Posted on October 14, 2017

Oil prices have hovered around their highest levels of the year over the past few weeks, reaching a two-year high of USD59/b in late September. The bullish sentiment in the market reflects four major developments: higher global demand, the rising likelihood that OPEC will extend its production cuts until the end of 2018, the fading impact of hurricanes in the US and heightened geopolitical risks in Iraq and Iran.

Non-OPEC output is expected to increase further in 2018 and we believe OPEC will therefore extend its production cut agreement from its expiry in Q1 2018 to the end of 2018 to support the market. As a result, we maintain our forecast for an average price of USD58/b for 2018. So, what is driving the recent bullish sentiment in oil prices? The first development is a firmer global demand outlook. In September, the International Energy Agency (IEA) raised its global oil demand forecast for the whole of 2017 due to improving growth in the US and Europe. It now projects an increase of 1.6 million barrels per day (mb/d) in 2017 compared to 1.4m b/d previously.

The second major development has been increasing speculation of an extension of OPEC and non-OPEC production cuts beyond Q1 2018. We first highlighted that OPEC was increasingly likely to extend its production cuts back in early July (see our commentary, OPEC’s 2018 dilemma). Recently, Russia and Saudi Arabia have had high level talks discussing the possibility of an extension and Saudi Arabia has also said that it will unilaterally cut production by an additional 0.3mb/d, over and above its existing OPEC agreed cuts, beginning in November to further support prices. At the same time, although inventory levels have declined since the start of the year, they have not fallen quickly enough to achieve OPEC’s stated target of bringing inventories down to their five-year historical average by Q1 2018. All of these factors have pushed markets to expect that an extension of the agreement is increasingly likely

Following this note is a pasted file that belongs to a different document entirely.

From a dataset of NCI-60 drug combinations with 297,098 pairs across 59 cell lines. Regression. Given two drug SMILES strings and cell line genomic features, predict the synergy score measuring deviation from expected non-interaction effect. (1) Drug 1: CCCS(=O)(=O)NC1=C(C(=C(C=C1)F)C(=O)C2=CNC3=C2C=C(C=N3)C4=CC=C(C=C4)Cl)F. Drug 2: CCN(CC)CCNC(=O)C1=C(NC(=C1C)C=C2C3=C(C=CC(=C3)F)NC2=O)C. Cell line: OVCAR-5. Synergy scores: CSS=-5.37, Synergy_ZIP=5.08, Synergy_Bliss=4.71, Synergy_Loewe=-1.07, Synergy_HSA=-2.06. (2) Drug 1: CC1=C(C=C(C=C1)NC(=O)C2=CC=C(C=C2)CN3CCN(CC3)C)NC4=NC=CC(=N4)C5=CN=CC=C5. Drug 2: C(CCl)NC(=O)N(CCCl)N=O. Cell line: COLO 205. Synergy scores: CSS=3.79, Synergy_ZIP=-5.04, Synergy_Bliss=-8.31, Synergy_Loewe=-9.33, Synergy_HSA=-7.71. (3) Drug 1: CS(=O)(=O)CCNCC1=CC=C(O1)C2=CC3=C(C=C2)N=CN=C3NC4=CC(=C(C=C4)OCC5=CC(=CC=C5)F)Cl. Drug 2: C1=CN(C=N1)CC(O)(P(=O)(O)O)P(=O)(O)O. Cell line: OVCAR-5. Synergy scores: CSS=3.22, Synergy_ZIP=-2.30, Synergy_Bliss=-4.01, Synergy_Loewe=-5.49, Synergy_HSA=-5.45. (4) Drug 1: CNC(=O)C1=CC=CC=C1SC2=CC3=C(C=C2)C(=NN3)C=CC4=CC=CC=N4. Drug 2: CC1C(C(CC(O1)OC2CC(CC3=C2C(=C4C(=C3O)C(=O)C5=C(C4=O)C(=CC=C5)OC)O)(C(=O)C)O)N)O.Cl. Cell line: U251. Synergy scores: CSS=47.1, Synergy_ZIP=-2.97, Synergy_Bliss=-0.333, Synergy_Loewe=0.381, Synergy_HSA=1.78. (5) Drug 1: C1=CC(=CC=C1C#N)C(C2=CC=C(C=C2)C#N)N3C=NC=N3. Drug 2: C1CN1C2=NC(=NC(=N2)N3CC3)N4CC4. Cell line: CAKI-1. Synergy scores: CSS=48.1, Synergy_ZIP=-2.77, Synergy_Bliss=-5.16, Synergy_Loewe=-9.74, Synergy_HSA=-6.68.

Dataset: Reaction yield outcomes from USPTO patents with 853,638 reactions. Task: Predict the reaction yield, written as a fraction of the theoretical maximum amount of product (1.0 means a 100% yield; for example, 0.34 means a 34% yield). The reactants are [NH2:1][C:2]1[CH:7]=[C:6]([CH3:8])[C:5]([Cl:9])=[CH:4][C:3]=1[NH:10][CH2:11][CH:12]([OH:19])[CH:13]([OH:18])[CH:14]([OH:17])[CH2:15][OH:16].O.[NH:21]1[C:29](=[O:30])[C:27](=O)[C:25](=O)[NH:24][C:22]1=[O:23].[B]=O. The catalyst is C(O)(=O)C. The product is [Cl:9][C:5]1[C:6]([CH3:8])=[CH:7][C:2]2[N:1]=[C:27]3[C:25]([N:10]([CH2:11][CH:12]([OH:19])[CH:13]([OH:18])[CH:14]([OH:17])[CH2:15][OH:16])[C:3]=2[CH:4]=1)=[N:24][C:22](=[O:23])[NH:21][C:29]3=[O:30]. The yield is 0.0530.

The third development is the fading impact of Hurricane Harvey on the US oil market. Hurricane Harvey, which hit the oil producing Gulf Coast region of the US, paradoxically resulted in lower and not higher crude oil prices in late August. This is because the hurricane disrupted refinery output and left crude oil production largely undisturbed. The end result was an increase in crude oil inventories in the US, depressing crude prices, and rapid draw down of refined product inventories. Now, prices have rebounded as refining capacity has mostly come back online and the crude oil inventory glut is being cleared by record high US crude oil exports.

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The fourth development is heightened geopolitical risks. The Kurdish independence referendum has created some uncertainty over the future flow of 500k b/d from Iraqi Kurdish oil fields to Turkey. Furthermore, the US administration is considering re-imposing sanctions on Iran, which could put around 200k b/d of Iranian oil exports to Europe at risk. Although, the chances that either of these events could actually disrupt the global oil market appears relatively low at the moment but they have nonetheless spooked markets.

So, where do we stand? Despite the recent positive momentum, we believe prices will stay around current levels because the aforementioned factors are not enough to offset the strong production growth observed this year from non-OPEC countries, primarily the US. Non-OPEC countries have increased output by a combined 0.7mb/d this year alone. Additionally, OPEC’s production restraint has also slowed since the start of the year. Libya and Nigeria, both exempt from production cuts, have increased production since the start of the year and the 12 OPEC members adhering to the agreement have seen their compliance rate decline slightly every quarter this year.

Looking ahead to 2018, we maintain our view that OPEC will extend its production cuts from Q1 2018 to the end of the year to offset continued high production growth from non-OPEC. The IEA projects non-OPEC to raise production by 1.5m b/d in 2018, led by the US. Hence, in order to achieve its target of normalising inventories as well as reduce the risk of lower oil prices, we believe it is highly likely OPEC will extend its production cut agreement.  However, we expect prices to be capped at our estimated level of US shale breakeven costs, which is an average of USD58/b for 2018.